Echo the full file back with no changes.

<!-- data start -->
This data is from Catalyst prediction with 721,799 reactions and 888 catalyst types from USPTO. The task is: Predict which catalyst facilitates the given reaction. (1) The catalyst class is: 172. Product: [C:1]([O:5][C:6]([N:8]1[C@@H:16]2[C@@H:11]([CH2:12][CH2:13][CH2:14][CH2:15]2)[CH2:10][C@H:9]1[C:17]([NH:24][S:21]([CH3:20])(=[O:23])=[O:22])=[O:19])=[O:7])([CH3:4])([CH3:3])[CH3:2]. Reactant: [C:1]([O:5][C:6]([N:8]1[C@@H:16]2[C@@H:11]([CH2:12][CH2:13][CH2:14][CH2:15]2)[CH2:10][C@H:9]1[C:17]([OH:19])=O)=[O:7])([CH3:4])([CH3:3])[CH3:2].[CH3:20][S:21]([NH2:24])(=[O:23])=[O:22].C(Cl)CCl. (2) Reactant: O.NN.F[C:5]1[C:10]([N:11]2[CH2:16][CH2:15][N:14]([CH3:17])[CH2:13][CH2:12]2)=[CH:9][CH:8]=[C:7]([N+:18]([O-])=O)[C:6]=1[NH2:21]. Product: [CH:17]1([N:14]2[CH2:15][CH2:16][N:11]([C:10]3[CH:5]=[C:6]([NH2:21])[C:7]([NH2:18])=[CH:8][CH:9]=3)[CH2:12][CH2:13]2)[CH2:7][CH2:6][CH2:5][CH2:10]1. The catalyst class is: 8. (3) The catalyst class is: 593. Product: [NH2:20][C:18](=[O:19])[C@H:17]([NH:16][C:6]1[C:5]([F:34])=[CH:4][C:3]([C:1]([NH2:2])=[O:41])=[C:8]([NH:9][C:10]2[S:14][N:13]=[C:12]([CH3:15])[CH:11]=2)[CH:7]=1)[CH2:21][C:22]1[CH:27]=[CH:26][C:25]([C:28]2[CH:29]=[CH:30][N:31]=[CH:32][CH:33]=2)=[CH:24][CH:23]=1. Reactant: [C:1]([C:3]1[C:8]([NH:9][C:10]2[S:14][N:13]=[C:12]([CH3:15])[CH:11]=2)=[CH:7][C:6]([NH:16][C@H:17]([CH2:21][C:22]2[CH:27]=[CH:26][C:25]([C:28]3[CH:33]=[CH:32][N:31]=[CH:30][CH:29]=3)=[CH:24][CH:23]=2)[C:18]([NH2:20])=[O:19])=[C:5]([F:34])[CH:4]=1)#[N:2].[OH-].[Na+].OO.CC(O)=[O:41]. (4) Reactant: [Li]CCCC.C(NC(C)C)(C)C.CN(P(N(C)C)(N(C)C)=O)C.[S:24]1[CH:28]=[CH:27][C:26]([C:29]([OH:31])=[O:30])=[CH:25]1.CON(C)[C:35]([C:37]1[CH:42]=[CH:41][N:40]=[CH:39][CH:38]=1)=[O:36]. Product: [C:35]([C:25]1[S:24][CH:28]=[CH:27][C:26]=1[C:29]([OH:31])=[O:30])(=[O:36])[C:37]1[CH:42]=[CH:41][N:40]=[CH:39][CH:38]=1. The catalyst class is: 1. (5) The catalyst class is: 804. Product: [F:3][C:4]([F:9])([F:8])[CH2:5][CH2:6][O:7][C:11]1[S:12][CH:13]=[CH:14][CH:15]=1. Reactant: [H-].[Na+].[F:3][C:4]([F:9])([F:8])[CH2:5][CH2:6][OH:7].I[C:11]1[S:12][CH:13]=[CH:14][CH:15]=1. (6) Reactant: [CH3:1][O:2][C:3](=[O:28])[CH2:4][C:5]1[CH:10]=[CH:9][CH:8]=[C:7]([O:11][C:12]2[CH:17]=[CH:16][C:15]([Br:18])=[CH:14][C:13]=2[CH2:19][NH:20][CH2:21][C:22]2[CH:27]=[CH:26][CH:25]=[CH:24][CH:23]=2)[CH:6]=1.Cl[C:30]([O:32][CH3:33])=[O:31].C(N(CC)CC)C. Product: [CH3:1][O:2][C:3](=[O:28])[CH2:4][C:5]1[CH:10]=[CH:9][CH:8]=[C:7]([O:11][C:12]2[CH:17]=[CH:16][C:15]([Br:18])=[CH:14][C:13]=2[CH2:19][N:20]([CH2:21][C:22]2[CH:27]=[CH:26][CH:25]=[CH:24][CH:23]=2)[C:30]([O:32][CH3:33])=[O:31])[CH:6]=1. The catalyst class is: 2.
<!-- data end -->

This data is from Catalyst prediction with 721,799 reactions and 888 catalyst types from USPTO. The task is: Predict which catalyst facilitates the given reaction. (1) The catalyst class is: 172. Product: [C:1]([O:5][C:6]([N:8]1[C@@H:16]2[C@@H:11]([CH2:12][CH2:13][CH2:14][CH2:15]2)[CH2:10][C@H:9]1[C:17]([NH:24][S:21]([CH3:20])(=[O:23])=[O:22])=[O:19])=[O:7])([CH3:4])([CH3:3])[CH3:2]. Reactant: [C:1]([O:5][C:6]([N:8]1[C@@H:16]2[C@@H:11]([CH2:12][CH2:13][CH2:14][CH2:15]2)[CH2:10][C@H:9]1[C:17]([OH:19])=O)=[O:7])([CH3:4])([CH3:3])[CH3:2].[CH3:20][S:21]([NH2:24])(=[O:23])=[O:22].C(Cl)CCl. (2) Reactant: O.NN.F[C:5]1[C:10]([N:11]2[CH2:16][CH2:15][N:14]([CH3:17])[CH2:13][CH2:12]2)=[CH:9][CH:8]=[C:7]([N+:18]([O-])=O)[C:6]=1[NH2:21]. Product: [CH:17]1([N:14]2[CH2:15][CH2:16][N:11]([C:10]3[CH:5]=[C:6]([NH2:21])[C:7]([NH2:18])=[CH:8][CH:9]=3)[CH2:12][CH2:13]2)[CH2:7][CH2:6][CH2:5][CH2:10]1. The catalyst class is: 8. (3) The catalyst class is: 593. Product: [NH2:20][C:18](=[O:19])[C@H:17]([NH:16][C:6]1[C:5]([F:34])=[CH:4][C:3]([C:1]([NH2:2])=[O:41])=[C:8]([NH:9][C:10]2[S:14][N:13]=[C:12]([CH3:15])[CH:11]=2)[CH:7]=1)[CH2:21][C:22]1[CH:27]=[CH:26][C:25]([C:28]2[CH:29]=[CH:30][N:31]=[CH:32][CH:33]=2)=[CH:24][CH:23]=1. Reactant: [C:1]([C:3]1[C:8]([NH:9][C:10]2[S:14][N:13]=[C:12]([CH3:15])[CH:11]=2)=[CH:7][C:6]([NH:16][C@H:17]([CH2:21][C:22]2[CH:27]=[CH:26][C:25]([C:28]3[CH:33]=[CH:32][N:31]=[CH:30][CH:29]=3)=[CH:24][CH:23]=2)[C:18]([NH2:20])=[O:19])=[C:5]([F:34])[CH:4]=1)#[N:2].[OH-].[Na+].OO.CC(O)=[O:41]. (4) Reactant: [Li]CCCC.C(NC(C)C)(C)C.CN(P(N(C)C)(N(C)C)=O)C.[S:24]1[CH:28]=[CH:27][C:26]([C:29]([OH:31])=[O:30])=[CH:25]1.CON(C)[C:35]([C:37]1[CH:42]=[CH:41][N:40]=[CH:39][CH:38]=1)=[O:36]. Product: [C:35]([C:25]1[S:24][CH:28]=[CH:27][C:26]=1[C:29]([OH:31])=[O:30])(=[O:36])[C:37]1[CH:42]=[CH:41][N:40]=[CH:39][CH:38]=1. The catalyst class is: 1. (5) The catalyst class is: 804. Product: [F:3][C:4]([F:9])([F:8])[CH2:5][CH2:6][O:7][C:11]1[S:12][CH:13]=[CH:14][CH:15]=1. Reactant: [H-].[Na+].[F:3][C:4]([F:9])([F:8])[CH2:5][CH2:6][OH:7].I[C:11]1[S:12][CH:13]=[CH:14][CH:15]=1. (6) Reactant: [CH3:1][O:2][C:3](=[O:28])[CH2:4][C:5]1[CH:10]=[CH:9][CH:8]=[C:7]([O:11][C:12]2[CH:17]=[CH:16][C:15]([Br:18])=[CH:14][C:13]=2[CH2:19][NH:20][CH2:21][C:22]2[CH:27]=[CH:26][CH:25]=[CH:24][CH:23]=2)[CH:6]=1.Cl[C:30]([O:32][CH3:33])=[O:31].C(N(CC)CC)C. Product: [CH3:1][O:2][C:3](=[O:28])[CH2:4][C:5]1[CH:10]=[CH:9][CH:8]=[C:7]([O:11][C:12]2[CH:17]=[CH:16][C:15]([Br:18])=[CH:14][C:13]=2[CH2:19][N:20]([CH2:21][C:22]2[CH:27]=[CH:26][CH:25]=[CH:24][CH:23]=2)[C:30]([O:32][CH3:33])=[O:31])[CH:6]=1. The catalyst class is: 2.